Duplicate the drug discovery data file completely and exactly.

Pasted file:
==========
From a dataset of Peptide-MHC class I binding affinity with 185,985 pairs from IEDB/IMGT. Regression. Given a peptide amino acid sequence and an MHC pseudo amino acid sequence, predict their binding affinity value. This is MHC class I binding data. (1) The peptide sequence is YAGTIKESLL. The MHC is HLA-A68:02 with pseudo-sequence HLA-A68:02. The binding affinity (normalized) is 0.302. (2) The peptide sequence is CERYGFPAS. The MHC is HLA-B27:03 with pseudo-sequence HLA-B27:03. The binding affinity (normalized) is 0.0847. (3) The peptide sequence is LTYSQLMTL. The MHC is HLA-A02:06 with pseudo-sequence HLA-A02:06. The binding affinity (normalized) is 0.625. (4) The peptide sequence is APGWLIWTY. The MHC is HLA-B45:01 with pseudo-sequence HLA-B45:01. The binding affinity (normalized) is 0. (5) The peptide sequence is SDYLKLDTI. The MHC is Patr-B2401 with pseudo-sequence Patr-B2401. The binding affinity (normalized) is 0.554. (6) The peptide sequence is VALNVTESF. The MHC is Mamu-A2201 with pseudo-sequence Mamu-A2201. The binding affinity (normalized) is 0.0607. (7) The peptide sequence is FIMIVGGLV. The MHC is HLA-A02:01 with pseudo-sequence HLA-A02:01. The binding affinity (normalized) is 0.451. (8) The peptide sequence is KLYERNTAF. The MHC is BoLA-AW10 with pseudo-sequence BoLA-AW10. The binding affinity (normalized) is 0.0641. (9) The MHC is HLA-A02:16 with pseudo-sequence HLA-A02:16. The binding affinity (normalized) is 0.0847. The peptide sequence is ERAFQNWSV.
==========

From a dataset of Peptide-MHC class I binding affinity with 185,985 pairs from IEDB/IMGT. Regression. Given a peptide amino acid sequence and an MHC pseudo amino acid sequence, predict their binding affinity value. This is MHC class I binding data. (1) The peptide sequence is YAGTIKESLL. The MHC is HLA-A68:02 with pseudo-sequence HLA-A68:02. The binding affinity (normalized) is 0.302. (2) The peptide sequence is CERYGFPAS. The MHC is HLA-B27:03 with pseudo-sequence HLA-B27:03. The binding affinity (normalized) is 0.0847. (3) The peptide sequence is LTYSQLMTL. The MHC is HLA-A02:06 with pseudo-sequence HLA-A02:06. The binding affinity (normalized) is 0.625. (4) The peptide sequence is APGWLIWTY. The MHC is HLA-B45:01 with pseudo-sequence HLA-B45:01. The binding affinity (normalized) is 0. (5) The peptide sequence is SDYLKLDTI. The MHC is Patr-B2401 with pseudo-sequence Patr-B2401. The binding affinity (normalized) is 0.554. (6) The peptide sequence is VALNVTESF. The MHC is Mamu-A2201 with pseudo-sequence Mamu-A2201. The binding affinity (normalized) is 0.0607. (7) The peptide sequence is FIMIVGGLV. The MHC is HLA-A02:01 with pseudo-sequence HLA-A02:01. The binding affinity (normalized) is 0.451. (8) The peptide sequence is KLYERNTAF. The MHC is BoLA-AW10 with pseudo-sequence BoLA-AW10. The binding affinity (normalized) is 0.0641. (9) The MHC is HLA-A02:16 with pseudo-sequence HLA-A02:16. The binding affinity (normalized) is 0.0847. The peptide sequence is ERAFQNWSV.